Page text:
St Ali @ 12-18 Yarra Place, South Yarra
23 January 2011
A visit to St Ali has been on our agenda for quite some time. Back when St Ali was Mark Dundon owned and operated, it was my favourite coffee haunt; the fact that it also produced excellent food was a pleasant bonus. Now, with the prominent Salvatore Malatesta at the helm, St Ali has been transformed to offer a wider variety of food as a cafe by day and bold South East Asian inspired food as a restaurant by night. I was most intrigued to see whether, despite this change of direction, St Ali has managed to maintain its previous lofty standards - particularly in light of its burgeoning popularity which has undoubtedly been encouraged by the considerable media attention that it, and its current proprietor, receives.
For coffee, I ordered a Cup of Excellence Honduran single origin - the coffee of the day - as a double espresso. The shot was considerably longer than I would have preferred, but then my preference is for a triple ristretto poured through a naked portafilter - an altogether different beast. Still, the Honduran's inherent bright notes should, in my opinion, dictate a shorter extraction. Subjectively, it seems that the coffee at St Ali is a pale imitation of that produced by the cafe before Mark Dundon relinquished control and indeed of the coffee at any of his current establishments - Seven Seeds, Brother Baba Budan and De Clieu. While St Ali is promoted as one of Melbourne's premier coffee purveyors, for my particular tastes, it is clearly inferior to each of the previously mentioned Mark Dundon cafes – its popular acclaim is perhaps a testament to the power of media saturation.
My fond memories of St Ali also derive from its Morrocan lamb kofta - a dish of spiced lamb meatballs served with rich tomato sauce and toasted ciabatta - and its Lebanese lamb pizza - a flat bread sandwich of minced lamb with tart yoghurt, chilli and torn herbs. Alas, these dishes are no longer part of the St Ali menu.
The "ali baa baa" is the current incarnation of the Lebanese lamb pizza and, unfortunately, is a poor successor. Where the previous version was notable for its complexity of flavour, with the addictive spice mix combining splendidly with the attention-grabbing bursts of chilli and the appetising acidity of the rich yoghurt, the current version is one dimensional and bland. The sandwich is overpoweringly flavoured by tomato paste and the spices and chilli flakes that are listed as ingredients are completely imperceptible.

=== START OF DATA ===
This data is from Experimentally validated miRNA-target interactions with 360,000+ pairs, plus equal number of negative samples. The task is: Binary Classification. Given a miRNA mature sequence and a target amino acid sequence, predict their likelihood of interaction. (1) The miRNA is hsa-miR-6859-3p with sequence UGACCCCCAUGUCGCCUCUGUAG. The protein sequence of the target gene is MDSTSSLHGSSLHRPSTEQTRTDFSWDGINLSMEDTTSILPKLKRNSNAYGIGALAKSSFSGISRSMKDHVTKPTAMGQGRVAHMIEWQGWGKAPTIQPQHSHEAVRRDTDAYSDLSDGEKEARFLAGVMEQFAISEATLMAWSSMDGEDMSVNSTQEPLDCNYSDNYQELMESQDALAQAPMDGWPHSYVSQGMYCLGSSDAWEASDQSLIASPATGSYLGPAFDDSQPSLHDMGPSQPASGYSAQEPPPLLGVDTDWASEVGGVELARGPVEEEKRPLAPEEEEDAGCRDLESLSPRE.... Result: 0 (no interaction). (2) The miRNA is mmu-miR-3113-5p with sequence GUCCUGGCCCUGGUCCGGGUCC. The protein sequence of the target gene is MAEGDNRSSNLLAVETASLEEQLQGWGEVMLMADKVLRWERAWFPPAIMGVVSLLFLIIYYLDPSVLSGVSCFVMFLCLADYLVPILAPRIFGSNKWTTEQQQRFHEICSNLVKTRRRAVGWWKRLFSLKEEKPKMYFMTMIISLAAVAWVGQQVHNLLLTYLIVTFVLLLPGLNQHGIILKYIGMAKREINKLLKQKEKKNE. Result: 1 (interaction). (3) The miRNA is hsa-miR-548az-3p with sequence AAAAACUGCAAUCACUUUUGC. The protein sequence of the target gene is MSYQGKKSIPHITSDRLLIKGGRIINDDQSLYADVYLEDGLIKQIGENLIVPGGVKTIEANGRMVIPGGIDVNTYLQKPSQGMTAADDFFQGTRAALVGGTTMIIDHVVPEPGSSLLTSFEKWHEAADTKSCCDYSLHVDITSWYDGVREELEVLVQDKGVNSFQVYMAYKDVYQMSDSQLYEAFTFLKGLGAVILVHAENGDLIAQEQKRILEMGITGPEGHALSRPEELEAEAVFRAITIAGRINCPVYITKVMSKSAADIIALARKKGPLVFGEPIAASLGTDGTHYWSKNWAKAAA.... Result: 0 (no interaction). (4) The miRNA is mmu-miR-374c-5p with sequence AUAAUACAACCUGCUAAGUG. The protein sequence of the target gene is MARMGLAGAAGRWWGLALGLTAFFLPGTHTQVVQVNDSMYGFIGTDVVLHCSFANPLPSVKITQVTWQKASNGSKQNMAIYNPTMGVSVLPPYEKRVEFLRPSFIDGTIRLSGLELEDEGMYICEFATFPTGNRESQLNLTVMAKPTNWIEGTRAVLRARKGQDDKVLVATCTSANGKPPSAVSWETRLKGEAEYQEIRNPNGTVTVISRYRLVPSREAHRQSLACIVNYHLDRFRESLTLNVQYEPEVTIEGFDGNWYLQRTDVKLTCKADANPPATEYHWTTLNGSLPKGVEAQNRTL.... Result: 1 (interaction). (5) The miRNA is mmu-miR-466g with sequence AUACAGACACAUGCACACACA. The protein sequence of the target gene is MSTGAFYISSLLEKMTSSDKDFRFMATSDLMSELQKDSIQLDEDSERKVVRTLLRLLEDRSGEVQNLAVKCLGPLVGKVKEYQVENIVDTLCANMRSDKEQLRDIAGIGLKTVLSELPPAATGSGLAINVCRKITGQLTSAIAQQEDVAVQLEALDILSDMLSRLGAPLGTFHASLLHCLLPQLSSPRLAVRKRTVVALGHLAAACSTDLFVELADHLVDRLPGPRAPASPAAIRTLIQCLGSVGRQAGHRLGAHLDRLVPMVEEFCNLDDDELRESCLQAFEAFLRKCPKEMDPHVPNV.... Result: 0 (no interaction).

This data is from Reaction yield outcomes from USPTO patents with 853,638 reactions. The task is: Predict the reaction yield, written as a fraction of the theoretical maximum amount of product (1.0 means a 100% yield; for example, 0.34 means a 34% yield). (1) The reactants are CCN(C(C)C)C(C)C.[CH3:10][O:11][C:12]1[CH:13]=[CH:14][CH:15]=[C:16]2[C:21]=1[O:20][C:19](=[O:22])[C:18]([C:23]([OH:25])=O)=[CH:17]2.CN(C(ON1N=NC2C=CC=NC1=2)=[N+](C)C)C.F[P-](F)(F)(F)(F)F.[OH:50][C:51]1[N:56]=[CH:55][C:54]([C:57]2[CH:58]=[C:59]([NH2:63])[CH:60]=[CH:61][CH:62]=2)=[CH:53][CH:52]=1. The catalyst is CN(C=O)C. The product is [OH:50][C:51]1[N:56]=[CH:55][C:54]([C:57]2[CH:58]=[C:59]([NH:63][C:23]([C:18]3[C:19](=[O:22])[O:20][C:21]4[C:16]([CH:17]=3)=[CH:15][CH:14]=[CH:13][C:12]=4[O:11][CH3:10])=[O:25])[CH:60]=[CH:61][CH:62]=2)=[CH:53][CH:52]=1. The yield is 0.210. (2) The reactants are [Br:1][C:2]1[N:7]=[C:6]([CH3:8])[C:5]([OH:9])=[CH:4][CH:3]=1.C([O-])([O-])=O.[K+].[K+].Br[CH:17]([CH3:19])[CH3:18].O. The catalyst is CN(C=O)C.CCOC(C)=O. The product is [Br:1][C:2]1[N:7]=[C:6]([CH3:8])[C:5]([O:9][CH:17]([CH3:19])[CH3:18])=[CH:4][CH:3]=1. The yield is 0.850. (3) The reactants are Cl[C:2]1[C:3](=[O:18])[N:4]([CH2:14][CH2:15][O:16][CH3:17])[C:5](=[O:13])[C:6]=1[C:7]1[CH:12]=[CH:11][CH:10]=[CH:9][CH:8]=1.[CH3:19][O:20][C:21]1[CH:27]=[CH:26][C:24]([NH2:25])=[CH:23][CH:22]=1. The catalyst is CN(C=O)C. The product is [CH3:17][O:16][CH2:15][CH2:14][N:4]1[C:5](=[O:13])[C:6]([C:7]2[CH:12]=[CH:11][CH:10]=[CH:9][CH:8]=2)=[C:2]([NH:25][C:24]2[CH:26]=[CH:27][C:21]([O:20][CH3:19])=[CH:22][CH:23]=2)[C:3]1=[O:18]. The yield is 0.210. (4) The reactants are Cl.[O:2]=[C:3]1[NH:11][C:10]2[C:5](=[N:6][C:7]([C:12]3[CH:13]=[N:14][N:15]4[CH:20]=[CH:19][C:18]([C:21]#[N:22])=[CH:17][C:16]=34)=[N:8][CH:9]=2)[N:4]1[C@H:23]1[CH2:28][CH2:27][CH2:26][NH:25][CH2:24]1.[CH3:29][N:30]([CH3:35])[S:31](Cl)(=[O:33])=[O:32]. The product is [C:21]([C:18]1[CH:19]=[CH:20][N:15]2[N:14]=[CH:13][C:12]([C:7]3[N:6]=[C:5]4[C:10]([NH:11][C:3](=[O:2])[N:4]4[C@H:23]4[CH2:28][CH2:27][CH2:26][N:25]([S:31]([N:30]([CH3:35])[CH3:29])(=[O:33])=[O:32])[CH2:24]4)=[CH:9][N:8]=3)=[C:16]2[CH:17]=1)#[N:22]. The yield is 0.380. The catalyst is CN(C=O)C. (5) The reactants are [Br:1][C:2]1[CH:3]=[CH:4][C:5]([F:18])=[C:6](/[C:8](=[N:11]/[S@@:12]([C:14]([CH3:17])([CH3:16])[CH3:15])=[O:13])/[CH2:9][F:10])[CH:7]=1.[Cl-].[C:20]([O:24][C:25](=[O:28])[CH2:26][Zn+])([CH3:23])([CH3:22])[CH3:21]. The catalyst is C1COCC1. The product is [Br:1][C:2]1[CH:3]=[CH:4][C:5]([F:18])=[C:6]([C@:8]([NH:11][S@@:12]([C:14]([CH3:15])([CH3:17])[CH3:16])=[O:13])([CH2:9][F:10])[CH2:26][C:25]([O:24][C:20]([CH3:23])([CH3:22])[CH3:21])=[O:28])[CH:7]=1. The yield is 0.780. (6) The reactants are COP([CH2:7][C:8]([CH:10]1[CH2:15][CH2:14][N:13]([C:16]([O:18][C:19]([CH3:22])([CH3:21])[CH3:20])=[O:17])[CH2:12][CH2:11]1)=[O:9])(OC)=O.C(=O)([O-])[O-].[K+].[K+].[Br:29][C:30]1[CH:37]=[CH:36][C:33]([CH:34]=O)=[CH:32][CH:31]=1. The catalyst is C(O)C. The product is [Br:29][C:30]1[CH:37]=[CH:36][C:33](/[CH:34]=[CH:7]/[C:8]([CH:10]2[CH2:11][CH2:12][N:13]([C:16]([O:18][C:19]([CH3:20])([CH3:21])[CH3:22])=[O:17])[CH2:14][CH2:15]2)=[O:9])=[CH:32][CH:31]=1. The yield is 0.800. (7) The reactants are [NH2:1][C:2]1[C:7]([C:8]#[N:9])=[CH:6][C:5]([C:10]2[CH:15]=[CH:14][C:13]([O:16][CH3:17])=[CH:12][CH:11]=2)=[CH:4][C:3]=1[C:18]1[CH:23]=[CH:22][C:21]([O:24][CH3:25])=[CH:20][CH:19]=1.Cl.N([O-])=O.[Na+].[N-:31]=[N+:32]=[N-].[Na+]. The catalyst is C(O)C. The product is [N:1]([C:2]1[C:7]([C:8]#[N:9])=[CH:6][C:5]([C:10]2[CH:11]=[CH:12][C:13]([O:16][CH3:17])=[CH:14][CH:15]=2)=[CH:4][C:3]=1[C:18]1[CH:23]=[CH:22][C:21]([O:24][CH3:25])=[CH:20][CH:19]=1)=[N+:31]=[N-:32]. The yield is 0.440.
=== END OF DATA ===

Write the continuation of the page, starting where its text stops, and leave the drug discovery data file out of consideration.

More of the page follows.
In contrast, the "lizatron" - a steak sandwich on a skewer - was relatively pleasant to eat. The scotch fillet steak was thin and slightly overcooked - possibly on the well done side of medium - and so was a little dry and tough. However, the accompanying mayonnaise and pesto worked well to provide both moisture and flavour and, overall, it was a fairly reasonably steak sandwich. Still, for $19 at a casual cafe establishment, one would expect nothing less.
While St Ali's popularity continues to spiral upwards, the cafe itself is, regrettably, a mere shadow of its former self. While it was previously a coffee centric institution, it has now tailored its offerings in order to appeal to a wider demographic - evidently with great success. While that part of the transformation has been successful, St Ali is no longer the coffee mecca that it used to be - Seven Seeds has long since taken up that mantle - and its food is now decent but forgettable. Where a pilgrimage to St Ali was once worthwhile, it is now hardly worth a detour.
Rating: 2.5/5 (Poor)